Sunday, November 11


I attended an excellent presentation by a remarkable man who definitely deserves to be in the position he is. A lawyer graduating at 22, a judge and President of Italy’s Antitrust, Antonio Catricalà gives one faith that the system is working [he was since pegged to be a part of the 'technical govt - Monti's cabinet]   As he described many of the inroads the government is making in tackling a number of issues, from the cost of bread & pasta to the sale of Alitalia—all of which affect the economy on many different levels – things certainly are moving.

Italy these days, besides the delightful place it is to visit, is known as the sick man of Europe, making it a bit more difficult for those who actually live here. Even Portugal is surpassing it in growth and jobs and all those good things that determine the health of a country. And, while Italy still grows, compared to its European brethren, there are some glaring issues which need to be fixed and fast.

In his off-the-cuff presentation, Antonio Catricalà discussed two things that Italy lacks, and needs to improve, for the vitality of the country: foreign investment and more gas in the engine—in the true sense of the word. Italy depends on outside sources for all its natural gas needs, and, by two not-so-democratic nations providing it as well; Algeria & Russia. If anyone remembers the (unrelated) nationwide blackout caused by a tree falling in Switzerand, well, you can well imagine one small hiccup over there, and everything could just come to a sudden (and not a grinding) halt over here.
During the Q&A session, we also heard a few views about the importance of somehow releasing the stranglehold that the unions have on much of its industry, especially in terms of job flexibility and pensions and all those good things, especially when discussing Alitalia,(my biggest pet peave), but more on that later.

It may come as a surprise to many, but Italy actually attracts very little foreign investment, despite it supposedly being open for business. That is, according to Mr. Catricalà, somewhat due to negative portrayals in the media (and I wonder if that includes yours truly), but, I suspect it has a whole lot more to do with the reams and reams of red tape, payoffs, politicians, lack of steady government, the labor laws, the sheer expense of hiring & firing, and, not least important, the exorbitant tax rates for business, and all those other things that get people running to England and Ireland, and even Poland to set up shop.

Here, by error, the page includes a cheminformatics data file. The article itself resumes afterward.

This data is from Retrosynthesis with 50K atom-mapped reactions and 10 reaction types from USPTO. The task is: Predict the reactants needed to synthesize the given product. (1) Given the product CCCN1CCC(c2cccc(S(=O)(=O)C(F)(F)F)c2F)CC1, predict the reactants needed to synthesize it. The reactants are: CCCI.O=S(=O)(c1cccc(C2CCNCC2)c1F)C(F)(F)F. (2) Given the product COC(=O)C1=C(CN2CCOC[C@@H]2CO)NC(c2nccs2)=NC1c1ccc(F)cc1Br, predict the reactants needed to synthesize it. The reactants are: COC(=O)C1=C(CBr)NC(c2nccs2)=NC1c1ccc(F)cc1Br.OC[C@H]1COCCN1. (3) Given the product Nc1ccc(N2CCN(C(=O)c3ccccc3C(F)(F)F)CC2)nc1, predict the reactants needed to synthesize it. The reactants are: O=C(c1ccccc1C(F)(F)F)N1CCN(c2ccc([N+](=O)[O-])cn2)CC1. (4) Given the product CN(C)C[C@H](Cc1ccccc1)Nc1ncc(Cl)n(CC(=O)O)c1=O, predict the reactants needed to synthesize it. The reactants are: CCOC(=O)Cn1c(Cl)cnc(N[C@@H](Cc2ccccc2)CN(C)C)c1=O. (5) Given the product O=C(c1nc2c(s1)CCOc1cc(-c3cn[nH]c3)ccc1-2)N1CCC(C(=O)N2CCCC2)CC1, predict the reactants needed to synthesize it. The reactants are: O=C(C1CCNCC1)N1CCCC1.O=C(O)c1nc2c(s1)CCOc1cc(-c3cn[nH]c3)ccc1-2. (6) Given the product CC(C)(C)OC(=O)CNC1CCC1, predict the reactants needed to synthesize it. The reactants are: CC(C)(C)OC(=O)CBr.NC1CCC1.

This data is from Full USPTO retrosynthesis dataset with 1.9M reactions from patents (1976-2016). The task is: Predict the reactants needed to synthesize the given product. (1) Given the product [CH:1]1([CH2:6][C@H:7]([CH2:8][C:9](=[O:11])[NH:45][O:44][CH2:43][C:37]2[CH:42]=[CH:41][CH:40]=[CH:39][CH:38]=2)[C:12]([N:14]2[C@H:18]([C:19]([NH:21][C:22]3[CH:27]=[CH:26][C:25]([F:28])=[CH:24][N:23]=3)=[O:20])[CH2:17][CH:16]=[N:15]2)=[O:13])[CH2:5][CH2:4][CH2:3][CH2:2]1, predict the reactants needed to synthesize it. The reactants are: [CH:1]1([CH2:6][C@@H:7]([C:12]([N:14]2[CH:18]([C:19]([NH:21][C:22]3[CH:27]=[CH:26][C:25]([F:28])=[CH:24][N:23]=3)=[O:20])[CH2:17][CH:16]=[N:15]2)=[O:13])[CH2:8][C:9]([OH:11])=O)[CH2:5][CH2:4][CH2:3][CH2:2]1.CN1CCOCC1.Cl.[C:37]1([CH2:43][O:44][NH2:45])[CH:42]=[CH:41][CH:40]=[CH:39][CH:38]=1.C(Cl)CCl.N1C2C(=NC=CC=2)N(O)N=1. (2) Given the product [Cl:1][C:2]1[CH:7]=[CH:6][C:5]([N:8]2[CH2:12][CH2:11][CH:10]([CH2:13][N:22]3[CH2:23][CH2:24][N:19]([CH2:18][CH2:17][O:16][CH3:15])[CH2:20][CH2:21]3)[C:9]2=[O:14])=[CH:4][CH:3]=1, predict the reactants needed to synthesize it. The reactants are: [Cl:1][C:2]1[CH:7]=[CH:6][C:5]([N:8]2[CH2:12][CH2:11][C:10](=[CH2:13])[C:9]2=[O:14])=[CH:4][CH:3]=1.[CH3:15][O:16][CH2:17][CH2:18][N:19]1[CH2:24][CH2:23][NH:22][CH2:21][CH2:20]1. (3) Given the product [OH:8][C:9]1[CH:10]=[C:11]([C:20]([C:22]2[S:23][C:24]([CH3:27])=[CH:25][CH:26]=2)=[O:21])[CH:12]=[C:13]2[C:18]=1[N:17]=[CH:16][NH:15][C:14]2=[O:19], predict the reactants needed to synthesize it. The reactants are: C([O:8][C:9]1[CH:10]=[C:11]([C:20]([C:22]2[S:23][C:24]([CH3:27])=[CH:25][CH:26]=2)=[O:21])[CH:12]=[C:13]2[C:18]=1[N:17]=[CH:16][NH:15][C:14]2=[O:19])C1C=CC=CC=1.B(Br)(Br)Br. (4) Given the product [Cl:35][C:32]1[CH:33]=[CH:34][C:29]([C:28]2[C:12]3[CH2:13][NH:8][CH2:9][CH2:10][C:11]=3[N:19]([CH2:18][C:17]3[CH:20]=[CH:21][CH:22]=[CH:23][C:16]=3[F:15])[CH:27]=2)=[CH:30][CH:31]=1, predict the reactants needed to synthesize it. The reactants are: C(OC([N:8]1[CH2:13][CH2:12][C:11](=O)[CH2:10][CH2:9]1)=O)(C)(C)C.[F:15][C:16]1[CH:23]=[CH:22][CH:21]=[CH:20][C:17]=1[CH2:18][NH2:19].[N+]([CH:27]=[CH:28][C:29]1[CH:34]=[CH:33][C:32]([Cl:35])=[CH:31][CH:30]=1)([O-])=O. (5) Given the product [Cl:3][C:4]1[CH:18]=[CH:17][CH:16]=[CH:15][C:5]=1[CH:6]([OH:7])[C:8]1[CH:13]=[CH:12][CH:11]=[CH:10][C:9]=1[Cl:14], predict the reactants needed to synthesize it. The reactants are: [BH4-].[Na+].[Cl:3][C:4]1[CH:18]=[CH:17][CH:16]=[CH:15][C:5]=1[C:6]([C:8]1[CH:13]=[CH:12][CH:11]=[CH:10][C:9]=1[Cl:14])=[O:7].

When Alitalia (which, according to this writer should have been shut down about 37 years ago) was brought up (by guess who?), Mr. Catricalà’s response was an unfortunate, ‘Hey, this is Italy…business as usual”. They would never allow the takeover by a foreign enterprise really (so much for attracting foreign investment), they are held hostage by the unions, and Air One, that stellar national carrier, would not be allowed to take it over, due to of course, monopoly power. That said, Alitalia will keep on flying, keep losing money, and keep on going, at the expense of the Italian taxpayers.

It behooves me to think that Mr. Catricalà actually related that, the opening of Malpensa (appropriately named, if you ask me) in Milano is crippling the carrier. Finally, the north had an int’l airport to/from Milan, finally, Italians were on the move, business was in the works…and this was a bad thing? While all other successful carriers vie to win slots around the world, only Alitalia would have trouble making an expansion to an airport 1 hour’s flight away into a financial disaster. And that’s due to the unions and the cost of flying the teams in & out of that completely impossible place, located somewhere akin to Western Siberia.

With regard to women in the workplace, I felt he simply paid lip service to the fact that women workers hold up one half (or more) of the sky. And, he reiterated the needs for day care and other services. But, I’ll cut him some slack as it was not his department.

In the meantime, in view of the October Sting of bread and pasta prices going through the roof, and the fact that his Dept is looking into cartel pricing, well, I applaud our dear presenter, and wish him a heartfelt In Bocca al Lupo! He’ll need it.

No comments: